History: The 1940's
In the 1940s, there were not many options for people with cerebral palsy and other disabilities and their families. Faced with fear and a lack of understanding by both the medical community and the general public, people with cerebral palsy and other disabilities were relegated to second class status. Medical professionals frequently urged parents to warehouse their children in institutions where they lived out their lives, segregated from the rest of society.
Parents who raised their children at home learned that few services and supports were available to help their kids lead full, productive lives in the community. With little contact between families of children with cerebral palsy, many parents felt isolated, helpless and alone.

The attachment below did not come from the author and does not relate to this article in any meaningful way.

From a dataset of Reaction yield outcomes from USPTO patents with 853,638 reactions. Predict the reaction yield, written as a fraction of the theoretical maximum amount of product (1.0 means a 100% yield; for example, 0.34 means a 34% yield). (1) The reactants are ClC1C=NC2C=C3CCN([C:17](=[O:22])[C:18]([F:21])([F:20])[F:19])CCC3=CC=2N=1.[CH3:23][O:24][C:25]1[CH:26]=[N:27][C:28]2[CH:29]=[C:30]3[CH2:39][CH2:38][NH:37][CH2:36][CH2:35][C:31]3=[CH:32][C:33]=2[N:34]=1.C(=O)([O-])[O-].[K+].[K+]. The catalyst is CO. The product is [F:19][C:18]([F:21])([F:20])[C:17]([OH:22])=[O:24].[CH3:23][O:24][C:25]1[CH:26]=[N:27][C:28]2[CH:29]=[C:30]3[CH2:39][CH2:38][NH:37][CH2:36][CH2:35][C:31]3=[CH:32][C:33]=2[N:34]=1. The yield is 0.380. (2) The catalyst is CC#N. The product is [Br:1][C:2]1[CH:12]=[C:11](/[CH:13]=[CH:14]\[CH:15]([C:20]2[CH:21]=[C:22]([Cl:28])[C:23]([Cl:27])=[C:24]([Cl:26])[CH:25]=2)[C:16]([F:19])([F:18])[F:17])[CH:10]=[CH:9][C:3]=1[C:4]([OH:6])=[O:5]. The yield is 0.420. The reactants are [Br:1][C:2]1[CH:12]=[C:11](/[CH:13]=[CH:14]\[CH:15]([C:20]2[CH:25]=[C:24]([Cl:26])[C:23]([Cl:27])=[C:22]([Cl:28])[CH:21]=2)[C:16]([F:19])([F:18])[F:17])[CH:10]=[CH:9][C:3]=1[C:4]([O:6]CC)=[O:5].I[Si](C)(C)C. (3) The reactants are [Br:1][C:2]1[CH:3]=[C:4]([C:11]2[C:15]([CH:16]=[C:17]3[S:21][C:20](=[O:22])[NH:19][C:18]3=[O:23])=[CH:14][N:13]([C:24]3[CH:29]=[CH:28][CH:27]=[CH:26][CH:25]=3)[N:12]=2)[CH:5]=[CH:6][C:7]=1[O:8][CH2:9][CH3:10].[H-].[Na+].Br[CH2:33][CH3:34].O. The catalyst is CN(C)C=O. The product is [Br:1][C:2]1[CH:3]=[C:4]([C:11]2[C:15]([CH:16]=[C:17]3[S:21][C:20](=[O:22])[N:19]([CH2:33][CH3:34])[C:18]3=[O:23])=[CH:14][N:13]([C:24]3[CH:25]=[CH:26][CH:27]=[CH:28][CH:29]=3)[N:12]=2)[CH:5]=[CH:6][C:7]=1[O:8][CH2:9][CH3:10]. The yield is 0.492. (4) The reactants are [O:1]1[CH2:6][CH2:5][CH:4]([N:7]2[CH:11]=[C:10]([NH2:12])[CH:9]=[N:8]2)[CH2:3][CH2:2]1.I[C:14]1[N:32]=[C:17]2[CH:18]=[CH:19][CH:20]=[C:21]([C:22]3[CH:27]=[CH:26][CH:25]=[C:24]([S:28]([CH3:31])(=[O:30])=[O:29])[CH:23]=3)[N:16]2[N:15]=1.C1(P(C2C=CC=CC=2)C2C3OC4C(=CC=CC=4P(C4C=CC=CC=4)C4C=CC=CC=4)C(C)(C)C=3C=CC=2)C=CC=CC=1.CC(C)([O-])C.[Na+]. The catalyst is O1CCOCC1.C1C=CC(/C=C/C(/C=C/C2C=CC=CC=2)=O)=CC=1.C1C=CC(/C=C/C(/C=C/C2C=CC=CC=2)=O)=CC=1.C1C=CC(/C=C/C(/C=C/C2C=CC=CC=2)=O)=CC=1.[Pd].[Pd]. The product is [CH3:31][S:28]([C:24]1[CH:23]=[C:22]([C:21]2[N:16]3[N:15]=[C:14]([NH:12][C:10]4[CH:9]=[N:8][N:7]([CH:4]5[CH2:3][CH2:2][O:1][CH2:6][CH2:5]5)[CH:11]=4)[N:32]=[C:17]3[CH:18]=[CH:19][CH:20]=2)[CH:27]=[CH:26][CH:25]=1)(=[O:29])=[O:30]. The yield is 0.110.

But in 1948, two New York families decided to change all that.
Leonard Goldenson, then President of United Paramount Theaters and ABC Television, and his wife, Isabelle, joined forces with prominent New York businessman Jack Hausman, and his wife, Ethel, to improve the quality of life for their children with cerebral palsy and others like them. The two families placed an ad in the New York Herald Tribune to recruit families interested in improving available services to children with disabilities so that families could stay together, and people with disabilities could be part of the community.
Hundreds of parents of children with cerebral palsy and other disabilities responded to the ad and joined the Goldensons and Hausmans in their crusade. It was from this humble, grassroots beginning that United Cerebral Palsy was born as a national organization in 1949. Several UCP affiliates opened across the country and the organization quickly established itself. UCP brought issues about cerebral palsy and other developmental disabilities to the forefront of the national media.